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I've covered some gratuitous anniversary celebrations in my time as a TV columnist.
Heck, I wrote about one just last week on the 45th anniversary of instant reply.
And over the years ESPN has been as great an offender as anyone; the all-sports network never met an anniversary in a multiple of five it didn't want to trumpet.
Yet "The Greatest Game Ever Played," a new ESPN special with a hyperbolic title and, even more hyperbolic, with Chris Berman as host, is a program with a purpose and with a gimmick that works.
Debuting at 8 p.m. Saturday, it marks the 50th anniversary of the legendary 1958 NFL title game between the New York Giants and the Baltimore, yes Baltimore, Colts.
It remains the first and only NFL title game decided in overtime; in fact, it invented the concept of sudden-death overtime.
And for 50 years it has been known as the greatest football game ever played, even though few had seen anything of it except for grainy old pictures of Alan Ameche plunging into the end zone on the winning touchdown.
Personally, I'd love to see the whole game as it originally aired on ESPN Classic, except of course that ESPN long ago gutted the former Classic Sports Network of its great boxing matches and timeless games and made it an inconsequential sibling sports channel.
No matter, the tape of the entire game was lost long ago anyway, if there ever was one. Fer crissakes, there isn't even an entire copy of Super Bowl I remaining, and that was carried on two networks.
Yet "The Greatest Game Ever Played" does a marvelous job of putting together a coherent, cohesive, sustained series of highlights from various sources to tell the story of the game from start to finish.
And, since nerdy sports-media columnists are the only ones these days with the patience to sit down and watch a game with a predetermined outcome in black and white, it makes a couple of concessions to the present-day audience.
First, it colorizes the highlights. Colorized films are one thing, but sports highlights don't really bother me that much, not when they're done with the fine digital hand displayed here, which makes the game footage look as if it were taken with a state-of-the-'50s-art movie camera.
The other, bigger gimmick - to make the game more immediate to today's younger fans, who might not know Johnny Unitas from Johnny Revolta - is it matches surviving players who took part in the game with current-day players and coaches from the last two Super Bowl champions, who just happen to be, yes, the Giants and the now Indianapolis Colts.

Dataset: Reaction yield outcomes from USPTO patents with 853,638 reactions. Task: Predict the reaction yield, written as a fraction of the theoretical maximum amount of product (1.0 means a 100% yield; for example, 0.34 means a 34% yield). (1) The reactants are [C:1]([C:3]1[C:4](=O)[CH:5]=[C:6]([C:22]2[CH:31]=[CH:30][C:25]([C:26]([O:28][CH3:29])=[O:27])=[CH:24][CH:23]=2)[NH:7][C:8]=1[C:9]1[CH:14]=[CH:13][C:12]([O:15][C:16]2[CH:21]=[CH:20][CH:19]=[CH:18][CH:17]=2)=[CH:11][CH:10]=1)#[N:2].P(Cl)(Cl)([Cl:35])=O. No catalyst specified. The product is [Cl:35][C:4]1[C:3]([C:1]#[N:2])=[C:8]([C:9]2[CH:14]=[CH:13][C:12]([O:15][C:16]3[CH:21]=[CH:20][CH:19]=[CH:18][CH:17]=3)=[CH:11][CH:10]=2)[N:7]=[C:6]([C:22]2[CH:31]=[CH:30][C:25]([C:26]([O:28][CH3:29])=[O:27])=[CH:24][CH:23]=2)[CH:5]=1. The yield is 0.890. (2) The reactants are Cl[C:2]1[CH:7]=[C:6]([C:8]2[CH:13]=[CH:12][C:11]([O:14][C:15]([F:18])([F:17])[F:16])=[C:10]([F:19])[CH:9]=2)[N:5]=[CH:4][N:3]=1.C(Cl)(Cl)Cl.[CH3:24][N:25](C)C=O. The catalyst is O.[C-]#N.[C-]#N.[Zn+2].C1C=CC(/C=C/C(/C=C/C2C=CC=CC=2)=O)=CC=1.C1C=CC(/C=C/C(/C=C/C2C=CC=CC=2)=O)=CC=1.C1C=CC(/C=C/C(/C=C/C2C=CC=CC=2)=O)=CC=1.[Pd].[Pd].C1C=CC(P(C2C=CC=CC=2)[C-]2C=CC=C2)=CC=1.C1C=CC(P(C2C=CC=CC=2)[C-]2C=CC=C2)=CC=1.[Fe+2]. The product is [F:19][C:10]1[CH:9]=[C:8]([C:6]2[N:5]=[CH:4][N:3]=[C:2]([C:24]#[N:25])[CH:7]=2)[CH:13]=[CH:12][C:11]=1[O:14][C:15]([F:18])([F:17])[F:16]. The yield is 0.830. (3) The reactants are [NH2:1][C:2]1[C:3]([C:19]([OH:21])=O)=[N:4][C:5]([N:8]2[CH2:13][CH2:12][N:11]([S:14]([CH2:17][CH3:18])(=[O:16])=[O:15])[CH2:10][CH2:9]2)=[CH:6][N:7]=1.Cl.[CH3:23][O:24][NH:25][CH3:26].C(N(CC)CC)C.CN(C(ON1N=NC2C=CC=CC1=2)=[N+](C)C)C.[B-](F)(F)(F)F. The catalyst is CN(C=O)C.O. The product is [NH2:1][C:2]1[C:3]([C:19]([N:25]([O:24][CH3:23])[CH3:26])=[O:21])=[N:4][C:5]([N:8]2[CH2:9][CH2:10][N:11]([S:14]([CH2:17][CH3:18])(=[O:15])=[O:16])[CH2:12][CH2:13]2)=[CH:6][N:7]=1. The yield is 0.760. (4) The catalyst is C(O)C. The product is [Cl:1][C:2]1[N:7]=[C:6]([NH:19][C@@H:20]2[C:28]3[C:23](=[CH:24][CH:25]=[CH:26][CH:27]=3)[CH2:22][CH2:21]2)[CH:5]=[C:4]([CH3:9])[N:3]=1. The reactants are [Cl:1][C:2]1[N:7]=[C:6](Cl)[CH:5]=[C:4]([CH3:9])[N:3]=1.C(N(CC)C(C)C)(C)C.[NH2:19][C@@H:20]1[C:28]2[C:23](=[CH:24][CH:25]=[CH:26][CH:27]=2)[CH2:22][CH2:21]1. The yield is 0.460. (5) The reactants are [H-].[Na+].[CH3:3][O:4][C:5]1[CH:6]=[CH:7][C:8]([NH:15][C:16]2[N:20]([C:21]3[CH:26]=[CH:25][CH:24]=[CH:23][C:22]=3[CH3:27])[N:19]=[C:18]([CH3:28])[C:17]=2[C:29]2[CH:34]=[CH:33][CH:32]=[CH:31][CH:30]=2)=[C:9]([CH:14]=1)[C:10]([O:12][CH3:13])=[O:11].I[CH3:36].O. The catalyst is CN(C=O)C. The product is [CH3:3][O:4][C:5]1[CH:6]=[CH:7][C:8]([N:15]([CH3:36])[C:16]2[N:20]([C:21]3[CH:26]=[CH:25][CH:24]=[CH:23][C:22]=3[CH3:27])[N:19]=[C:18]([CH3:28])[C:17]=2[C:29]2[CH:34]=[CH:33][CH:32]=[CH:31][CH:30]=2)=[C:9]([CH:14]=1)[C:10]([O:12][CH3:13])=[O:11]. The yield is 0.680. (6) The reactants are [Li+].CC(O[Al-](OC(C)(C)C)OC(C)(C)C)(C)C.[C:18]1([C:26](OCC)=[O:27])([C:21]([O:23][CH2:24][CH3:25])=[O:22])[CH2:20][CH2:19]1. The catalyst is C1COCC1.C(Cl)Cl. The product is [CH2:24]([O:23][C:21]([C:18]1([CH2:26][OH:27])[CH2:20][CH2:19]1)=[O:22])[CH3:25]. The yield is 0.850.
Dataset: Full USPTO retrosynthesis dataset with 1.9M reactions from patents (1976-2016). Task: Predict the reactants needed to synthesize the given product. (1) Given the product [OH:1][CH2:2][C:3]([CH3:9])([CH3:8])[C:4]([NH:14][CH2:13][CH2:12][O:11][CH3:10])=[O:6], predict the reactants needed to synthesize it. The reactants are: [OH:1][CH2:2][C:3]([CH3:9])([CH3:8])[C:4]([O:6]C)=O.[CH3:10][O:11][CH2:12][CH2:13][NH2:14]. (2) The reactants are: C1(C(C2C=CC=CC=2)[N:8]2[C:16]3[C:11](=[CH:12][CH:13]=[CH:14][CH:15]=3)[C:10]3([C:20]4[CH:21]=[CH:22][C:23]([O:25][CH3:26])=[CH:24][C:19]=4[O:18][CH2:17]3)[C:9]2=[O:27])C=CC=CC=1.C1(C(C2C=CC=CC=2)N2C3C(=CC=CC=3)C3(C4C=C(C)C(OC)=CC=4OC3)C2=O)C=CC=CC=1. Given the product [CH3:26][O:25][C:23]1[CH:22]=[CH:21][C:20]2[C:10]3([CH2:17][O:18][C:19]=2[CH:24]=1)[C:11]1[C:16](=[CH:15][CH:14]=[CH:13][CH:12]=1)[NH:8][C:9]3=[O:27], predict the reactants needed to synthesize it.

And, silly as this might seem, it works great to cast the game and its players in relief against today's backdrop.
Keep in mind, the 1958 NFL title game involved 17 future Pro Football Hall of Famers, from players like Unitas and Frank Gifford and Gino Marchetti and Sam Huff to coaches like Vince Lombardi and Tom Landry, who were in effect the Giants' offensive and defensive coordinators at the time.
So Gifford and Marchetti watch and comment on the game with current New York coach Tom Coughlin, kicker-commentator Pat Summerall with Indianapolis kicker Adam Vinatieri, and in the best pairing of all, the Colts' Art Donovan with the Giants' newly retired Michael Strahan.
Sure they talk about the different incomes of the eras, but better yet is when Strahan asks if they didn't miss the big face-guarding helmet cages of today.
"You were a sissy if you used one," Donovan replies.
The game itself was certainly not the most well-played contest in NFL history. Gifford himself calls it "a big sloppy game," and rightfully so where he's concerned, in that he committed a couple of costly fumbles.
Yet it was and is an undeniably great game, full of drama and shifting momentum, marked by a classic performance by Unitas, who set the standard for John Elway and all those to follow in his two-minute drill at the end of regulation that produced the game-tying field goal.
"The Greatest Game Ever Played" lives up to its title, and once host "Boomer" Berman utters it, even he seems content to let it stand on its own merits with no need to inflate it beyond that.
His understated job as host might be the best and certainly the most surprising thing about this special.
In the air
Remotely interesting: The MLB Network, which launches Jan. 1, has picked up Dan Plesac to join the cast of "MLB Tonight." ... Tony Kubek is this year's Ford C. Frick Award winner for the Baseball Hall of Fame. With no Chicago announcers in the running, it was the best choice of a bad bunch. And could someone please explain to me how Dizzy Dean gets to be a finalist, considering he's already in the Hall of Fame?
End of the dial: Fred Huebner has been laid off at WSCR 670-AM. ... Bobby Hull signs copies of "One Goal: Chicago's Resurgent Blackhawks" from 2-3:30 p.m. Saturday at Borders, 1500 16th St., Suite D, Oak Brook. ... The new overview collection "Cubbie Blues: 100 Years of Waiting till Next Year" holds a book-release party from 7-10 p.m. Sunday at Sheffield's, 3258 N. Sheffield Ave., Chicago. There is also a signing set for 10 a.m. to noon Sunday at the Billy Goat at Hubbard and lower Michigan.